Voulvoulis and Kirkman (2019) proposed an approach for the UK that involves a tax on plastics that were not at least 30% recycled content (already about 25% of the market). A flexible tax that made up the difference between virgin and recycled material would amount at the time of their estimates to £150 per tonne. They estimated it, along with current trends, would drive recycled content to 75% of the market within 5 years and create thousands of jobs in the recycling sector. If the costs of the tax were passed on to consumers, it would amount to less than 16p / household / week. An alternative approach, named by Peake et al., (2018) for the UK, would be to reduce value added taxes for materials with recycled content. In Canada, the equivalent action might be to provide a zero rating on HST for such products. At the moment, based on some tax cases, it does not appear that CRA has a coherent approach to recycled goods or recycled content, though for the most part they appear to be taxable, so this would require significant changes. A third approach, based on the French system of modulating fees (bonus/penalty) could be applied at the packaging approval stage (cf. Watkins et al., 2017). If a firm wanted to continue with a packaging product that was difficult to reuse/recycle (e.g., opaque PET bottles), a penalty would be applied prior to approval. If they agreed to put forward instead a product that was easy to reuse/recycle, a bonus would be provided.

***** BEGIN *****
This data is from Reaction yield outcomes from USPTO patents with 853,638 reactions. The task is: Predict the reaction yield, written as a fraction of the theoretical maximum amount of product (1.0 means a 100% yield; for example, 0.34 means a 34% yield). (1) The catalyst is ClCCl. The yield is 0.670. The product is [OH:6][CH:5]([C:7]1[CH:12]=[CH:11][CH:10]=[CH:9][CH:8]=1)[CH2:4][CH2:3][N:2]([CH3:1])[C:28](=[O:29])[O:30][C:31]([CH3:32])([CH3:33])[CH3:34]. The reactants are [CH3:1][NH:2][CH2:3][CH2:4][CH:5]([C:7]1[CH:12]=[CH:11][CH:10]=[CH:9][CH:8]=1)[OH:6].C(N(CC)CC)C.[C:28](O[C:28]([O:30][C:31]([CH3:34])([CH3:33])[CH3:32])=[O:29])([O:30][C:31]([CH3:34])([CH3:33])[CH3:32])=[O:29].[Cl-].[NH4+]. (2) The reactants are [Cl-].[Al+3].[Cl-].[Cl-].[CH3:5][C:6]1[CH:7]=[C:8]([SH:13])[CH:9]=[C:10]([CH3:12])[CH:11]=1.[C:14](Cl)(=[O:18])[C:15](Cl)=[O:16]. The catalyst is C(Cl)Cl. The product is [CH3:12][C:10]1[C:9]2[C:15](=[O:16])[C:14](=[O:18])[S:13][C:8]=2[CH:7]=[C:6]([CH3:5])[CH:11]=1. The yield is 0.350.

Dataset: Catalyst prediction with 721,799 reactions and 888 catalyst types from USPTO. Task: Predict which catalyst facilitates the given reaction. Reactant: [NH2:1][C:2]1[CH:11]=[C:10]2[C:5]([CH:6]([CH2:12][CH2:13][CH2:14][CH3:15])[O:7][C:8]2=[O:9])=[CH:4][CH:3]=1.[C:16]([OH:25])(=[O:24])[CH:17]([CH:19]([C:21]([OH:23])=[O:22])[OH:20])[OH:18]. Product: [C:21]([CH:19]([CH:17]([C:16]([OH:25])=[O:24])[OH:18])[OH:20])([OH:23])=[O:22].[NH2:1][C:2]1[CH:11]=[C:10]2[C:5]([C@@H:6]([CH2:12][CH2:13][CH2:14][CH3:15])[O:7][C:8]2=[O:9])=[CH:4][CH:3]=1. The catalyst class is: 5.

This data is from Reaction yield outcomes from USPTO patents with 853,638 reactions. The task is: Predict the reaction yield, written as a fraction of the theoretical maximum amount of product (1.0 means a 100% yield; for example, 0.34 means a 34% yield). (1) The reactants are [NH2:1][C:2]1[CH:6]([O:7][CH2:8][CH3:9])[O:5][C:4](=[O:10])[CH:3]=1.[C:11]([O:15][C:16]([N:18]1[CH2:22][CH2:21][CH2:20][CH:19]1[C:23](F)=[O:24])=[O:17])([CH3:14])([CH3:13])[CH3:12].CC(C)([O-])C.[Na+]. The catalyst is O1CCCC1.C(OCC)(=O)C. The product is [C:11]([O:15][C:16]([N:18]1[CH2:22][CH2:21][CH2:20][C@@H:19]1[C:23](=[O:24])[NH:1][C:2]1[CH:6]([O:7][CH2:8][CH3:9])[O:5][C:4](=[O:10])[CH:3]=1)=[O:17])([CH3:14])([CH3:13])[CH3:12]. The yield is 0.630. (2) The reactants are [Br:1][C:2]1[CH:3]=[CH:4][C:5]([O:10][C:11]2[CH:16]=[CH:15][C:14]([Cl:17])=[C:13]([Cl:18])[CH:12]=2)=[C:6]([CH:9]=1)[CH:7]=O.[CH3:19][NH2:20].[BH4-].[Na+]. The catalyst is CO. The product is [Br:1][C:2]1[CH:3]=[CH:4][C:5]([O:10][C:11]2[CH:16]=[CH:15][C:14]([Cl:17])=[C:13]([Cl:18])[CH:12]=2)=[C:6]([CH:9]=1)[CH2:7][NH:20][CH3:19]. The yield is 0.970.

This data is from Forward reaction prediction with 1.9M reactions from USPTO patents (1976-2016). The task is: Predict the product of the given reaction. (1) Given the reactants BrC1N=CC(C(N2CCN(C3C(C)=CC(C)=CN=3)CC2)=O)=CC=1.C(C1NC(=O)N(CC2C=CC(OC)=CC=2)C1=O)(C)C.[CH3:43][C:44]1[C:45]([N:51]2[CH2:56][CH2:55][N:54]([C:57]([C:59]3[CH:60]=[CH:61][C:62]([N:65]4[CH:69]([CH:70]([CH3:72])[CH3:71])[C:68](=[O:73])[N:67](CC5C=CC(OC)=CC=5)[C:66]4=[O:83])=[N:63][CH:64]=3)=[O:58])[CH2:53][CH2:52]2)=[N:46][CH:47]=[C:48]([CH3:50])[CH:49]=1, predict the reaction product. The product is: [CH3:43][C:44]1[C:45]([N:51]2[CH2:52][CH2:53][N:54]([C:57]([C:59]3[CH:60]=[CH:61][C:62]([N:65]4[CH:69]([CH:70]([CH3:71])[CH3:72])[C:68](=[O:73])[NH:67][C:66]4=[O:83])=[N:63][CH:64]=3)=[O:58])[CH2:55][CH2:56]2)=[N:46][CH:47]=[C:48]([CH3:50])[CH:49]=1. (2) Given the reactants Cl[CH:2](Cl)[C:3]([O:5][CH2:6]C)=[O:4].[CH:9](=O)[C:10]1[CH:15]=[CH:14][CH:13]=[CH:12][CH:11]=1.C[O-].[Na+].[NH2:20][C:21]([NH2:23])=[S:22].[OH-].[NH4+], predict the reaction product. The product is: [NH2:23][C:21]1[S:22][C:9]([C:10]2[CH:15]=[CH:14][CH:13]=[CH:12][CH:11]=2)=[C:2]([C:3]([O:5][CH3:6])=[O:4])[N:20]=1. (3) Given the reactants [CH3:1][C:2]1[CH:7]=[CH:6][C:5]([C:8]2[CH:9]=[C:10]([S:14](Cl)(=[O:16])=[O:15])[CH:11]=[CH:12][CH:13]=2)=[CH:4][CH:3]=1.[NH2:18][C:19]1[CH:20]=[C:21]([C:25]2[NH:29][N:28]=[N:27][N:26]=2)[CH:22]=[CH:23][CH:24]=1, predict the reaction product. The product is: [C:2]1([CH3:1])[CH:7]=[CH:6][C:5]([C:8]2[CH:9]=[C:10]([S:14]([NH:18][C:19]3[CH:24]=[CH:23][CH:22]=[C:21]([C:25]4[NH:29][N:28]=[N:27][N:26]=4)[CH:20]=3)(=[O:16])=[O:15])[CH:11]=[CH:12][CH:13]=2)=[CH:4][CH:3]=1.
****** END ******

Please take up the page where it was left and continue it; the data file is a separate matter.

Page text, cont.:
Such an approach might also Inspire a plastics repair sector for secondary and tertiary packaging with relatively minor damage, although this does not appear to have been well studied.
Limit packaging unit sizes for consumer goods (primary packaging)